Suicide occurs throughout the world, affecting individuals of all nations, cultures, religions, genders and classes. In fact, statistics show that the countries with the highest suicide rates in the world are incredibly diverse. For example in 2020, among the top five are the eastern European country of Lithuania (31.9 suicides per 100k), the eastern European country of Russia (31 suicides per 100k), the south American country of Guyana (29.2 suicides per 100k), and the Asian country of South Korea (26.9 suicides per 100k). A number of other eastern European countries have high suicide rates, including Belarus (26.2 suicides per 100k), Suriname and Kazakhstan, both at around 22 suicides per 100k.
In contrast, the only western European nation with a particularly high suicide rate is Belgium, which ranks at number eleven with 20.7 suicides per 100k. However, it is worth noting that Belgium has some of the world's most liberal laws on doctor-assisted suicide, which is likely to be a factor in its statistics. Interestingly, the country of Bhutan, which is famous for measuring Gross National Happiness, an index used to measure the collective happiness and wellbeing of its population, has a moderately high suicide rate at 11.4 per 100k.
According to the World Health Organization, the suicide rate in South Korea is the 10th highest in the world. One factor in its high suicide rate is suicides among the elderly. Traditionally, children have been expected to care for their aging parents; however, because this system has largely disappeared in the twenty-first century, many elderly people commit suicide, so they do not feel like they are a financial burden on their families.
In addition to the elderly, students have higher-than-average suicide rates, at least in part because their families tend to put high levels of pressure on them to succeed academically. When they do not achieve the goals that their parents have set for them, they may feel that they have dishonored their families and commit suicide. Alcohol use, sleep deprivation, stress, and poor social relationships can put students at increased risk of suicide.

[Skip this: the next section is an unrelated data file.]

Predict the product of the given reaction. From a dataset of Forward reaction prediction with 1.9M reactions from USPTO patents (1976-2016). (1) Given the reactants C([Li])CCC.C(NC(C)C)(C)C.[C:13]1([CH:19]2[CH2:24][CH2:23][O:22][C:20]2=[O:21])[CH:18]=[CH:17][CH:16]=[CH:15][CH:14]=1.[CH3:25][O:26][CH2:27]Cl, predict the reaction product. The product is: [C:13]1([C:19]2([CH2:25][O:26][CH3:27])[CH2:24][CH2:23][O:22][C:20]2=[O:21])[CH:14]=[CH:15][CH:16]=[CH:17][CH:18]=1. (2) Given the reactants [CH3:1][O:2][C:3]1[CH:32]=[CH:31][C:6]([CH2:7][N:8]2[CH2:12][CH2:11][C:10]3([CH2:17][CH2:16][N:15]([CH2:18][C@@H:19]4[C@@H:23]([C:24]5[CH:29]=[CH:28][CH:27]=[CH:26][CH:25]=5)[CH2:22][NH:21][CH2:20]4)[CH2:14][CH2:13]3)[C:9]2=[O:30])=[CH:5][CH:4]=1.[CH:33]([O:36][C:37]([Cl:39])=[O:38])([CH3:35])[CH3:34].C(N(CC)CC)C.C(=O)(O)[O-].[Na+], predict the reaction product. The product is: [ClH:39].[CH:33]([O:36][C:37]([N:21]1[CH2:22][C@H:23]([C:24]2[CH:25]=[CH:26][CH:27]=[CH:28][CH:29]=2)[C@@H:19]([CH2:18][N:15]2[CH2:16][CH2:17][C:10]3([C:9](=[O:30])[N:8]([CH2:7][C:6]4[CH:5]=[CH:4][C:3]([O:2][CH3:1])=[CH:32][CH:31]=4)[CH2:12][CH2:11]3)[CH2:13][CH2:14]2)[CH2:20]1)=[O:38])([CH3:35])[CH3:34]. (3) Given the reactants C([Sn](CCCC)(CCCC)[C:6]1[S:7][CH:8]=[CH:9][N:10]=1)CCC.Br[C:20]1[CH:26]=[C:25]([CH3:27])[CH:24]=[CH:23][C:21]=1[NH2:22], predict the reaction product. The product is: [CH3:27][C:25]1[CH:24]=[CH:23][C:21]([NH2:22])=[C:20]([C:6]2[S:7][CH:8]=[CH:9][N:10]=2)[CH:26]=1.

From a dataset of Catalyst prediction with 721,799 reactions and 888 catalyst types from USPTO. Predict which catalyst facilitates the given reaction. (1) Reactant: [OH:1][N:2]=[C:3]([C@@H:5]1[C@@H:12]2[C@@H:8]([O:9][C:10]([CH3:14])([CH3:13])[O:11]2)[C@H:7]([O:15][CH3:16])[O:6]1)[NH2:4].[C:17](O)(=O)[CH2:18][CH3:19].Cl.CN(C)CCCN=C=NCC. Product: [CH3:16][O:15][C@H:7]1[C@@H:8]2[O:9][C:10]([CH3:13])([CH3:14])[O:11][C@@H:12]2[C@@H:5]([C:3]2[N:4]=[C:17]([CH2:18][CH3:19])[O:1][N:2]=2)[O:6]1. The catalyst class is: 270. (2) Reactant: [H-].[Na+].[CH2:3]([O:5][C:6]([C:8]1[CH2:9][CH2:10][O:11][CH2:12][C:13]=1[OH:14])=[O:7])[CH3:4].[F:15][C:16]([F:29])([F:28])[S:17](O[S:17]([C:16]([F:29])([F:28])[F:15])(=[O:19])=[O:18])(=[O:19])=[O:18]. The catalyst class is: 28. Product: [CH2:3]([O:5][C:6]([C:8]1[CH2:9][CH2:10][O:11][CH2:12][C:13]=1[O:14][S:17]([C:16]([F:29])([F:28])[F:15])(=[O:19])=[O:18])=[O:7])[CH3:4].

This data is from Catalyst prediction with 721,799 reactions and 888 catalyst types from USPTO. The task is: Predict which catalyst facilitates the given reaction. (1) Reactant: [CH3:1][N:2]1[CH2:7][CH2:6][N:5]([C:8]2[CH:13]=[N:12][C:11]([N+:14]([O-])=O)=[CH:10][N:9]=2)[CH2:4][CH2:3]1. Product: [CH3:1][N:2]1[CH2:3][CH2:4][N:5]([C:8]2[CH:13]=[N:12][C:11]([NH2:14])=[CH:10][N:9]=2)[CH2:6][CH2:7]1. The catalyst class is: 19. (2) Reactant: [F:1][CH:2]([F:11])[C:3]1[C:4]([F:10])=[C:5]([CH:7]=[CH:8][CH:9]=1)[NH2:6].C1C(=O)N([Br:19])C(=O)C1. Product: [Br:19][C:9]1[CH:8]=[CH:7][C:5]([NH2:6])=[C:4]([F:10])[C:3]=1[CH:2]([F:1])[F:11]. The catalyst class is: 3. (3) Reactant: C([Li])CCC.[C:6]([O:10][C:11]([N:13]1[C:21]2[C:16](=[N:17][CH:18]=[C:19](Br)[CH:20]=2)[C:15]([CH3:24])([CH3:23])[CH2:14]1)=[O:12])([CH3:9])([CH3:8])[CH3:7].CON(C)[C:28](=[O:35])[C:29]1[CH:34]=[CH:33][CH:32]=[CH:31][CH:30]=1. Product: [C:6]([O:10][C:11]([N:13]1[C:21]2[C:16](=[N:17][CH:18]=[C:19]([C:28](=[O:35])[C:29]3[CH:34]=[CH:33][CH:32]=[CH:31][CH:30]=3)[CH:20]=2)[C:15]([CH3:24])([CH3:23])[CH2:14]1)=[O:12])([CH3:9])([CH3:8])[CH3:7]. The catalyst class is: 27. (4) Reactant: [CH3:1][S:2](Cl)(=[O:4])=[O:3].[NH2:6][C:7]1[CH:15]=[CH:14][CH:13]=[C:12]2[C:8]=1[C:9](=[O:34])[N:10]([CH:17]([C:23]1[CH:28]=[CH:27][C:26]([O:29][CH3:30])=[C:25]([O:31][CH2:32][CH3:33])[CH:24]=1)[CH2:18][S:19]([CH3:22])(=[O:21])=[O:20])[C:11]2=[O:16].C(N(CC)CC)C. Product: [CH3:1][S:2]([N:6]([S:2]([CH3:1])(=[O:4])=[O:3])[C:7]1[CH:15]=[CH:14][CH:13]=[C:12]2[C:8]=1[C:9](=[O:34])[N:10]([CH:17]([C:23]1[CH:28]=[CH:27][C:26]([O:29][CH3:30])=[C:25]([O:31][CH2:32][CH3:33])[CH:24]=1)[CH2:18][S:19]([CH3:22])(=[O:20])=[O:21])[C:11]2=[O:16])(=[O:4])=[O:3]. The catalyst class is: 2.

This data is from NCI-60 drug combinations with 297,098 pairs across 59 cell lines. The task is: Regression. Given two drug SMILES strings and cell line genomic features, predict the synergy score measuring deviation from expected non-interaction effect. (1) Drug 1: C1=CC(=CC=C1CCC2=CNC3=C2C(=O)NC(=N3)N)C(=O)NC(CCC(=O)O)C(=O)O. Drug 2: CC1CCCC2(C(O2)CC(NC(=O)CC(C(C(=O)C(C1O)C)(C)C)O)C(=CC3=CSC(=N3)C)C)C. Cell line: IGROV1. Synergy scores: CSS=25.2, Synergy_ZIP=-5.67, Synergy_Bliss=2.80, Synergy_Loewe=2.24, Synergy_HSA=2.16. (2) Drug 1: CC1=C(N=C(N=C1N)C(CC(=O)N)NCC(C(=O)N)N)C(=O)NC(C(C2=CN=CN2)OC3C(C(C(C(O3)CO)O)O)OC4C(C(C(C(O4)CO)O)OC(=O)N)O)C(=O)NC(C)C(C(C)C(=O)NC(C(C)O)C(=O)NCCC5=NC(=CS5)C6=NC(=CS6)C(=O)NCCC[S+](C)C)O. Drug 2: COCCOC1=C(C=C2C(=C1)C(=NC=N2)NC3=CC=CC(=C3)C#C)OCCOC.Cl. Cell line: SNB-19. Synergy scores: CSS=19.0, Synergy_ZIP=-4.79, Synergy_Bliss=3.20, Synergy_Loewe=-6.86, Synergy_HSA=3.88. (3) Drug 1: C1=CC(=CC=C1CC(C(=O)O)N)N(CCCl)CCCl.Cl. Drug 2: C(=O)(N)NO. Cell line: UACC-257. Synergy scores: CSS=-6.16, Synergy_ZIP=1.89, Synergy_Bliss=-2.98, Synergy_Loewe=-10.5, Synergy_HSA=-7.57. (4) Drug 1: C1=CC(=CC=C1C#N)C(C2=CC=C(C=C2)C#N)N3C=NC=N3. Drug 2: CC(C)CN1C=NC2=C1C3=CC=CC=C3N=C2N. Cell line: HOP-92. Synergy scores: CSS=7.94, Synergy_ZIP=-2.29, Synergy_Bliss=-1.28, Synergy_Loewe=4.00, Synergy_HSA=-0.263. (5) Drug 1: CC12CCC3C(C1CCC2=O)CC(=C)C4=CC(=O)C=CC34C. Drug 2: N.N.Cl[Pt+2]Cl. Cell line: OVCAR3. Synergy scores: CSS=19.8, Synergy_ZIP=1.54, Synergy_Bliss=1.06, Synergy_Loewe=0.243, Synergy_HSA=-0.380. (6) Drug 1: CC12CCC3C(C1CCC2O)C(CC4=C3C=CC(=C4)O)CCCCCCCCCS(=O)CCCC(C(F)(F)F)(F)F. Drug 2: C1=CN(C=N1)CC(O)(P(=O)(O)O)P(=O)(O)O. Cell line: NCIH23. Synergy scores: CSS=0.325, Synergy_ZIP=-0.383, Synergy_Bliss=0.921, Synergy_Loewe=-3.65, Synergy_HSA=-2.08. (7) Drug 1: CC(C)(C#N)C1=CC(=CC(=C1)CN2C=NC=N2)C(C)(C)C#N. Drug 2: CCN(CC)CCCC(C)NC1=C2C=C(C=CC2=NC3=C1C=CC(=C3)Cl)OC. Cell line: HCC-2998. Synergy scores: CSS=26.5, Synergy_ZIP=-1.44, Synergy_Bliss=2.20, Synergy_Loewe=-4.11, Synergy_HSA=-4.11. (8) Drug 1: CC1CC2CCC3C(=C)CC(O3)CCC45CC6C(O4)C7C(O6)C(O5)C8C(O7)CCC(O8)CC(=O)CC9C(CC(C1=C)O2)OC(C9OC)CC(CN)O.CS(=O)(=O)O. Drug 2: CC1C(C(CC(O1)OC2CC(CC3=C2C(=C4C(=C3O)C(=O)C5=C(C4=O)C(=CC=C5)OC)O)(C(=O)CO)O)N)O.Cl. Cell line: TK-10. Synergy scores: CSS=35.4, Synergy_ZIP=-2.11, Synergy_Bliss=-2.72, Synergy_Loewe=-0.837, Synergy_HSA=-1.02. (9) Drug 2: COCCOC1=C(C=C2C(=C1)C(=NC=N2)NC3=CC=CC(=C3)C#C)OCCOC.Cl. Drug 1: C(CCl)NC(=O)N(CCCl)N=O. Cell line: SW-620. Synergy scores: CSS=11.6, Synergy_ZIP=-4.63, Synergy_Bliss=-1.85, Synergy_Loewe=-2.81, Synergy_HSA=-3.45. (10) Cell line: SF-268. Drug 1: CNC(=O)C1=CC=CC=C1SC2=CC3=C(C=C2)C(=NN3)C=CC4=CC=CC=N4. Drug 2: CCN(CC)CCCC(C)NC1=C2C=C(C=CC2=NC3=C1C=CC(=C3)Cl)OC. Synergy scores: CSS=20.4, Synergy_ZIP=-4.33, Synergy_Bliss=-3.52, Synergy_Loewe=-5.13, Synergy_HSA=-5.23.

One of the most common methods of committing suicide in South Korea is poisoning via carbon monoxide. Additionally, many choose to jump off a bridge. In the capital city of Seoul, the Mapo Bridge has earned the nickname “The Bridge of Death” or “Suicide Bridge” because of how many people jump off of it.
The government of South Korea is making efforts to curb the suicide epidemic. It is striving to increase access to mental healthcare, a necessity as 90% of suicide victims in South Korea may have a diagnosable and treatable mental health condition. It is also providing education to community leaders to help prevent suicides at a local level.
Suicide in Japan
In Japan, suicide borders on a crisis level, though the government has been active in intervention to decrease the risk of suicide among vulnerable populations. It is the leading cause of death in men among the ages of 20-44 and for women among the ages of 15 to 34.
In Japanese culture, suicide, in some circumstances, has long been viewed as an honorable way to die. Consider the kamikaze pilots during World War II, whose greatest honor was to dive-bomb a plane into an Allied warship and die in the process. The practice of military suicide has been going on since at least the time of the Samurai warlords and is one factor in Japan’s high suicide rate.